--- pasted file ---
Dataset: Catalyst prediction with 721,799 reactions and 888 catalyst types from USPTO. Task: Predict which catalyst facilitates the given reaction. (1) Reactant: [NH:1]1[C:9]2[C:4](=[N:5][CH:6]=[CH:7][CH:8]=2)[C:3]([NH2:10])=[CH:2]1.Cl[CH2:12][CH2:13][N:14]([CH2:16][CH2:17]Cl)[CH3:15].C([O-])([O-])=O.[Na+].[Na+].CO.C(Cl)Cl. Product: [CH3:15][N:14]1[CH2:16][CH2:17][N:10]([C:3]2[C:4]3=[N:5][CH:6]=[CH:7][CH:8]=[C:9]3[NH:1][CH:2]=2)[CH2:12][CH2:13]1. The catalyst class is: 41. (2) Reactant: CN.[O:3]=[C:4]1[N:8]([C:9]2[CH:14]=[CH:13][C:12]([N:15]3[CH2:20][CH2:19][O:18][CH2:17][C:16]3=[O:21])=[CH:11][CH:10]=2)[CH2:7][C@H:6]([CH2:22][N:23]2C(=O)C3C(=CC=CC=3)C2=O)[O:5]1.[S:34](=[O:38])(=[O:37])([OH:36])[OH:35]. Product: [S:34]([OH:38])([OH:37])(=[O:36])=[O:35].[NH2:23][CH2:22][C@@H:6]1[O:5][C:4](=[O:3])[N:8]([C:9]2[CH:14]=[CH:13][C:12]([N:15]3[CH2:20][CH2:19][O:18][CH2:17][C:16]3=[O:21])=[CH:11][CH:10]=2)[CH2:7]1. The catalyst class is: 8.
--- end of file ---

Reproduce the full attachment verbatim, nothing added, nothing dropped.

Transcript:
Dataset: Catalyst prediction with 721,799 reactions and 888 catalyst types from USPTO. Task: Predict which catalyst facilitates the given reaction. (1) Reactant: [NH:1]1[C:9]2[C:4](=[N:5][CH:6]=[CH:7][CH:8]=2)[C:3]([NH2:10])=[CH:2]1.Cl[CH2:12][CH2:13][N:14]([CH2:16][CH2:17]Cl)[CH3:15].C([O-])([O-])=O.[Na+].[Na+].CO.C(Cl)Cl. Product: [CH3:15][N:14]1[CH2:16][CH2:17][N:10]([C:3]2[C:4]3=[N:5][CH:6]=[CH:7][CH:8]=[C:9]3[NH:1][CH:2]=2)[CH2:12][CH2:13]1. The catalyst class is: 41. (2) Reactant: CN.[O:3]=[C:4]1[N:8]([C:9]2[CH:14]=[CH:13][C:12]([N:15]3[CH2:20][CH2:19][O:18][CH2:17][C:16]3=[O:21])=[CH:11][CH:10]=2)[CH2:7][C@H:6]([CH2:22][N:23]2C(=O)C3C(=CC=CC=3)C2=O)[O:5]1.[S:34](=[O:38])(=[O:37])([OH:36])[OH:35]. Product: [S:34]([OH:38])([OH:37])(=[O:36])=[O:35].[NH2:23][CH2:22][C@@H:6]1[O:5][C:4](=[O:3])[N:8]([C:9]2[CH:14]=[CH:13][C:12]([N:15]3[CH2:20][CH2:19][O:18][CH2:17][C:16]3=[O:21])=[CH:11][CH:10]=2)[CH2:7]1. The catalyst class is: 8.